Besides, consider the great difference in freighting your own ships, bringing yourselves your own provision to supply your own market.

The Kilkenny coals that have been here imported, I was so curious to inquire, and I find they have been sold on Aston's Quay here in Dublin at 10d., 11d., and 12d. an cwt., the highest price then given.

And upon your own importation, the price of all sorts of coals and other firing will be much lessened here, without any imposition or exaction from the master and owners, from engrossers, forestallers, or any other interested persons whatsoever. It will be a singular great service and relief to your city; and save you half in the charge of your firing, and another much greater article in saving the money within yourselves.

But where there is such a jargon and disagreement, no harmony nor concord among one another, in such a confusion even our neighbours make a spoil of us, and we become a ridicule to other nations.

The Whitehaven colliers are continually exhausting your treasure.

The calf has nothing to lick but chalk,
The butcher's continually bleeding it,
And Mully makes the feast.

I shall briefly conclude this answer with what I particularly took notice of in the public,-the true notion and knowledge our neighbours have of this coal in the London prints: St. James's Evening Post, August 18,


The rest I refer to your own judgment, and every reader to his own interest; it is plain matter of fact, and just proofs.

All these schemes may be commendable, and where there is no self-interest but public good, may be brought to perfection, and a benefit to have both the Kilkenny and Irish coals brought up here for your relief; but the latter will be a work of time.

At present we are in want of a stock, in great want of coals, as we were last year, and no prices regulated.

I am in great hopes the ladies, for the reasons aforementioned, will join in verdict, give their negative to the Whitehaven coals as formerly, NO WOODS, nor no Whitehaven.

I am, in duty and good manners, bound to give you an answer to this letter, and submit the same to your consideration. I am, sir, your most humble, &c.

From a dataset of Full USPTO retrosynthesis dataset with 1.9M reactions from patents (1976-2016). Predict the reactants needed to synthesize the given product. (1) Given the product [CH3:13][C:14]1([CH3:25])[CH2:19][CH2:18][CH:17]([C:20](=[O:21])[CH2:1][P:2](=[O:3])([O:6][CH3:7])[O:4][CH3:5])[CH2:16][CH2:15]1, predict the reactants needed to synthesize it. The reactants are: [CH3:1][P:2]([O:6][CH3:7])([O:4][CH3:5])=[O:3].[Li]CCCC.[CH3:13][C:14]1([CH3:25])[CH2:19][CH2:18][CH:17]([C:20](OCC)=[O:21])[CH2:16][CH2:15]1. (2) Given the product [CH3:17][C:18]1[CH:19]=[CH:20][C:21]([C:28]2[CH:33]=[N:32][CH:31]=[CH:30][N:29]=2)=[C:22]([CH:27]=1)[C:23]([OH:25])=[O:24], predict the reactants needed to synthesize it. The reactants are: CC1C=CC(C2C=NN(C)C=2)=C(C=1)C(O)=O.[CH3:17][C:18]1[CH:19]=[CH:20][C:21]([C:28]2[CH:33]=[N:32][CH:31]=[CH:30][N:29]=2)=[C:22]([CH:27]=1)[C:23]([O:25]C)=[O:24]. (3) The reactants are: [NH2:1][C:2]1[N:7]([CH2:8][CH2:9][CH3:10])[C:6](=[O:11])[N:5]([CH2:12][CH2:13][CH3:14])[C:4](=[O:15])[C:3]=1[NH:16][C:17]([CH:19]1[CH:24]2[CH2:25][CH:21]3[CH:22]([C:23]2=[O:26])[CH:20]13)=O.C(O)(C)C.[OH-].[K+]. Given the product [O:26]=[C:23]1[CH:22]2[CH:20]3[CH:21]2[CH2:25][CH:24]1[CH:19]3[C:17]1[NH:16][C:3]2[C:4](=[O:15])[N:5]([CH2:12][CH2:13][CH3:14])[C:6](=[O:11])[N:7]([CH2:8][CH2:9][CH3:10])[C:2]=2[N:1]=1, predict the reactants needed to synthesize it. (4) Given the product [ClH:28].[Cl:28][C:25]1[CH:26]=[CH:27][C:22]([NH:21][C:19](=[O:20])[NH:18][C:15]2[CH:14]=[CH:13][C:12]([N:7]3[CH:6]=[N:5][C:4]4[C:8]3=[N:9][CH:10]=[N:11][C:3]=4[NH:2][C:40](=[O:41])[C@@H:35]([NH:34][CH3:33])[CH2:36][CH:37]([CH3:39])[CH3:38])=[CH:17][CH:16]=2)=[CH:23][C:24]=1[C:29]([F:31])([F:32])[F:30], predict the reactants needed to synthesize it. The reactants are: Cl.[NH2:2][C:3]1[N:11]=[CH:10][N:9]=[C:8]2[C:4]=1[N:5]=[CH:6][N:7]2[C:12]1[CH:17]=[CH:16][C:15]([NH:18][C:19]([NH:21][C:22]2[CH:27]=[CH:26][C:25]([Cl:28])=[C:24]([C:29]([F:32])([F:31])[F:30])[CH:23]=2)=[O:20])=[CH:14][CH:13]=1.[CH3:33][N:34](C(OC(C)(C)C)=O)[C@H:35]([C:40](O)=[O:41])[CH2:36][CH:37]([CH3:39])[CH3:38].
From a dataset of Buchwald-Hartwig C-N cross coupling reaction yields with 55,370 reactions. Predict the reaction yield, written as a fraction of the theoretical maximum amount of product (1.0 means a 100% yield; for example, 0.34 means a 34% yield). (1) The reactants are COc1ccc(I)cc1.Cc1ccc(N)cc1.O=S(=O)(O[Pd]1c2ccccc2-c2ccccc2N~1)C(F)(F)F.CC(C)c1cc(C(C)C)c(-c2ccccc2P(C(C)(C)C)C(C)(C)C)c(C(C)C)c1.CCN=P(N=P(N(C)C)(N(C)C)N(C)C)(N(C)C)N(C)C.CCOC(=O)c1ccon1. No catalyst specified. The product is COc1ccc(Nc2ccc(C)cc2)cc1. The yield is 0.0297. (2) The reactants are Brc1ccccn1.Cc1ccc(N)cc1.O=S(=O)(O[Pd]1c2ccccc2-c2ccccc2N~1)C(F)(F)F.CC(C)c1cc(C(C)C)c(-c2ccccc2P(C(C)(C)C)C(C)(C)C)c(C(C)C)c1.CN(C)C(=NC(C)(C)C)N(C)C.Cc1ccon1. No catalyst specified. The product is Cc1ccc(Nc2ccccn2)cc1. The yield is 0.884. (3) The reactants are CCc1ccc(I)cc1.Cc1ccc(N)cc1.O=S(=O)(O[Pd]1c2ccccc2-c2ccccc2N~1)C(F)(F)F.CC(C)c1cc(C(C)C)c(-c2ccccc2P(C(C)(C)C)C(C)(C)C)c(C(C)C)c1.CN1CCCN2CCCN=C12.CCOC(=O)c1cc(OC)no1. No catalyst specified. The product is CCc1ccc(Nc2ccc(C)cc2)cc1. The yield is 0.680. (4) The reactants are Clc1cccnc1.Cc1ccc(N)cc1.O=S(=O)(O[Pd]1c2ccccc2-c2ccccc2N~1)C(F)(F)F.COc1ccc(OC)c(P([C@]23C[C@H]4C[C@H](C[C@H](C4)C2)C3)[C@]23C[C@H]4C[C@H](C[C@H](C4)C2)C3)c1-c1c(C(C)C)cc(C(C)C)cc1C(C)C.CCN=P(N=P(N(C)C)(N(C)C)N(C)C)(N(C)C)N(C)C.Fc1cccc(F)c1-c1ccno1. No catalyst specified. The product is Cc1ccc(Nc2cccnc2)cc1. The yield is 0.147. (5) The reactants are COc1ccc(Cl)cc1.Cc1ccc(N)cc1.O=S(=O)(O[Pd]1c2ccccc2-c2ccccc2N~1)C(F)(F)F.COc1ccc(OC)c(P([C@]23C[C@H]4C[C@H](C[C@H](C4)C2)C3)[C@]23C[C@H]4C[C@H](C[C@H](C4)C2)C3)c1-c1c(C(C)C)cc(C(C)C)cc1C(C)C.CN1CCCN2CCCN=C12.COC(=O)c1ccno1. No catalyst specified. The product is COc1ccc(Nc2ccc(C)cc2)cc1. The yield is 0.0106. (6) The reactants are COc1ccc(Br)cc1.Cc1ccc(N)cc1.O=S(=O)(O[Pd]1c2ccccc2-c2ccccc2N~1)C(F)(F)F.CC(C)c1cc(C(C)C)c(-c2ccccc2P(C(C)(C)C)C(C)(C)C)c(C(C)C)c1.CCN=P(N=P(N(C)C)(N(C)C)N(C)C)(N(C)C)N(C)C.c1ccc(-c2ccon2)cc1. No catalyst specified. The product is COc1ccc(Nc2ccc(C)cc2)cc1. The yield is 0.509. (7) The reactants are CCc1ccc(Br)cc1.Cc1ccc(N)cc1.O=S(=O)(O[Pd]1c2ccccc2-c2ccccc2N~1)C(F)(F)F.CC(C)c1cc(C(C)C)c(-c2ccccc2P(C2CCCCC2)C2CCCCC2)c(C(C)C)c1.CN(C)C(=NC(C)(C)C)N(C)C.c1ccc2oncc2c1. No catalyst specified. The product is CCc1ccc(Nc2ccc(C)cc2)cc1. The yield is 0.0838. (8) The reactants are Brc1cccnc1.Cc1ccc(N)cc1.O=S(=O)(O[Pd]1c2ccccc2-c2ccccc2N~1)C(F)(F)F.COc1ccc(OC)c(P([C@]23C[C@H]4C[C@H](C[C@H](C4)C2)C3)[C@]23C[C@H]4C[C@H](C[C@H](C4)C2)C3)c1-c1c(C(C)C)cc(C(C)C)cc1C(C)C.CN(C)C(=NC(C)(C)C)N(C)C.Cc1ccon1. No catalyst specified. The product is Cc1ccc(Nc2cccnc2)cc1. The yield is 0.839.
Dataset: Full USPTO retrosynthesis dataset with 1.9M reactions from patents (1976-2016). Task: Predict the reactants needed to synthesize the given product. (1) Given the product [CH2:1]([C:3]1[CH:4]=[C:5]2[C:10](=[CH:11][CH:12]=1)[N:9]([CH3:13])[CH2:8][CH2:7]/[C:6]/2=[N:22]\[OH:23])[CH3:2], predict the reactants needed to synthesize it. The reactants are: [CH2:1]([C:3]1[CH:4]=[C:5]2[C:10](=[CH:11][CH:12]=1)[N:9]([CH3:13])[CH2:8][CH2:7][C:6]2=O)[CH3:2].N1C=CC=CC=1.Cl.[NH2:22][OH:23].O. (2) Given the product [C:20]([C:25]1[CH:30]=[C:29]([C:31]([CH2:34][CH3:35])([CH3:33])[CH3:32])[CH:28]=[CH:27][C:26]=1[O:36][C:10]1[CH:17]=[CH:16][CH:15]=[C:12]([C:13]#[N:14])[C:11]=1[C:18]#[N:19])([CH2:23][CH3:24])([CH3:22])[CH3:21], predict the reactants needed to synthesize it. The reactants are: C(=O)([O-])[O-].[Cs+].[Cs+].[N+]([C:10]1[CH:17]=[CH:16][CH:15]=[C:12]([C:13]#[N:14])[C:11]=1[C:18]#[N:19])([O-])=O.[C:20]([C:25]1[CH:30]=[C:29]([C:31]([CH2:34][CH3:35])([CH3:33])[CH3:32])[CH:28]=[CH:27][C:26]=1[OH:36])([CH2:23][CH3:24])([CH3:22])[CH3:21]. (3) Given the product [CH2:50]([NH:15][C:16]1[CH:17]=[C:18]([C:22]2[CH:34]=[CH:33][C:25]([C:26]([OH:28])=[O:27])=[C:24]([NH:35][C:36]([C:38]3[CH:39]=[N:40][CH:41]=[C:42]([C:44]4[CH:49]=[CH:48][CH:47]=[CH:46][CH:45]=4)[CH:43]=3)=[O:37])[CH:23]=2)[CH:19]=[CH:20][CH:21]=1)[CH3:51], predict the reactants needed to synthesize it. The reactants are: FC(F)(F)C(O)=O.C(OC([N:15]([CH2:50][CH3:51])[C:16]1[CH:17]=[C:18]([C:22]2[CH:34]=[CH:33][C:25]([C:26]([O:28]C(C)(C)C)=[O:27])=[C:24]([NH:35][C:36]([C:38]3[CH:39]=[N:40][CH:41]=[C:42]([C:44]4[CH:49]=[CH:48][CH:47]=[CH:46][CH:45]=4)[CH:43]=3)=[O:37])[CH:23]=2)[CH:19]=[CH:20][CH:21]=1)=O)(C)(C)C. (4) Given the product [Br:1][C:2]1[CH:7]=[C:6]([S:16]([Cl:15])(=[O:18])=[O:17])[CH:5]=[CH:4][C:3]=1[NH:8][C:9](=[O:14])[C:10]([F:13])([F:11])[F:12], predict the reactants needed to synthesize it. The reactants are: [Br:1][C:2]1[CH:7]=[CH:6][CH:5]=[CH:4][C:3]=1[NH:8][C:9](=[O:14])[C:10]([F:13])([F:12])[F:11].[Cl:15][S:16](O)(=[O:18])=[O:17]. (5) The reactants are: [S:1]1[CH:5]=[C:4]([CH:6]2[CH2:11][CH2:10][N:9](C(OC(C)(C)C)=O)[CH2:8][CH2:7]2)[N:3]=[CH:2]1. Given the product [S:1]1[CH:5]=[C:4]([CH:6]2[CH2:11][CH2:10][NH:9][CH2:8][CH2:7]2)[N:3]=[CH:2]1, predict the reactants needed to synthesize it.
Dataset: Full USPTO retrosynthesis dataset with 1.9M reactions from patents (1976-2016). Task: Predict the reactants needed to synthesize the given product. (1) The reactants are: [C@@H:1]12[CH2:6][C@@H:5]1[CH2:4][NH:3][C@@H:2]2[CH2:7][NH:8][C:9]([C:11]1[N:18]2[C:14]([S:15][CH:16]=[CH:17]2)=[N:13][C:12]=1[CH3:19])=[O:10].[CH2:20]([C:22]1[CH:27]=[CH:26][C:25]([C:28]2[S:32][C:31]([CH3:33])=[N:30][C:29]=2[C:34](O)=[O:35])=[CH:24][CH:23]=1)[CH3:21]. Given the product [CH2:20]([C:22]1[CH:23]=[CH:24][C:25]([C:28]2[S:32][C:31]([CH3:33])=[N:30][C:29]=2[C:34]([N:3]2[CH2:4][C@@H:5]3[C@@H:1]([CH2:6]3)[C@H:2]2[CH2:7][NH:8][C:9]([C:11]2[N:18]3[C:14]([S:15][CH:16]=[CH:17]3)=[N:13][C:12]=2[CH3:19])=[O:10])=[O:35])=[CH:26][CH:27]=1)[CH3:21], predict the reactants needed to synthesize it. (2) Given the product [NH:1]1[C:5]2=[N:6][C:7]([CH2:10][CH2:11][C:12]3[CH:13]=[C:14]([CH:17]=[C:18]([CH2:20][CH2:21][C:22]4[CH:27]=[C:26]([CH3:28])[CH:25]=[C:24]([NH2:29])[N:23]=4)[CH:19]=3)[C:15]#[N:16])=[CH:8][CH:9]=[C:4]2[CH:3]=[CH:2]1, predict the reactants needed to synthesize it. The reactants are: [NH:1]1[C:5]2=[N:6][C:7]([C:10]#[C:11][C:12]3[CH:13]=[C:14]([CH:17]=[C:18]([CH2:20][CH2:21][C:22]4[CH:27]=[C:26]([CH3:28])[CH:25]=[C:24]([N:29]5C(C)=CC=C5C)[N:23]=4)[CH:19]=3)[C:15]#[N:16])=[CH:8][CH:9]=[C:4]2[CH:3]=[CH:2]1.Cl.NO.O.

WHEN his lordship had said a few words, and presented the instrument, the dean gently put it back and desired first to be heard. He said, "He was much obliged to his lordship and the city for the honour they were going to do him, and which, as he was in

a The person here intimated, Joshua lord Allen (whom Swift elsewhere satirizes under the name of Traulus), was born in 1685.

some gentle treatment from his brethren. That during all the administration of the said ministry he had been a constant advocate for those who are called the Whigs, had kept many of them in their employments both in England and here,-and some who were afterwards the first to lift up their heels against him." He reflected a little upon the severe treatment he had met with upon his return to Ireland after her majesty's death, and for some years after. "That being forced to live retired, he could think of no better way to do public service than by employing all the little money he could save, and lending it without interest in small sums to poor industrious tradesmen, without examining their party or their faith. And God had so far pleased to bless his endeavours, that his managers tell him he has recovered above 200 families in this city from ruin, and placed most of them in a comfortable way of life."

The dean related, how much he had suffered in his purse, and with what hazard to his liberty, by a most iniquitous judge; who to gratify his ambition and rage of party had condemned an innocent book, written with no worse a design than to persuade the people of this kingdom to wear their own manufactures. How the said judge had endeavoured to get a jury to his mind; but they proved so honest, that he was forced to keep them eleven hours, and send them back nine times; until, at last, they were compelled to leave the printer to the mercy of the court, and the Dean was forced to procure a noli prosequi from a noble person, then secretary of state, who had been his old friend.

The dean then freely confessed himself to be the author of those books called "The Drapier's Letters;" and spoke gently of the proclamation, offering three hundred pounds to discover the writer. He said, "That although a certain person was pleased to mention those books in a slight manner at a public assembly, yet he (the dean) had learned to believe, that there were ten thousand to one in the kingdom who differed from that person; and the people of England, who had ever heard of the matter, as well as in France, were all of the same opinion."

The dean mentioned several other particulars, some of which those from whom I had the account could not recollect, and others, although of great consequence, perhaps his enemies would not allow him.

The dean concluded, with acknowledging to have expressed his wishes, that an inscription might have been graven on the box, showing some reason why the city thought fit to do him that honour, which was much out of the common forms to a person in a private station; those distinctions being usually made only to chief governors, or persons in very high employments.



February 18, 1729. "WHEREAS Dr. Jonathan Swift, dean of St. Patrick's, Dublin, hath been credibly informed, that on Friday the 13th of this instant February a certain person did, in a public place and in the hearing of a great number, apply himself to the right honourable the lord mayor of this city, and some of his brethren, in the following reproachful manner: My lord, you and your city can squander away the public money in giving a gold box to a fellow who has libelled the government!' or words to that effect.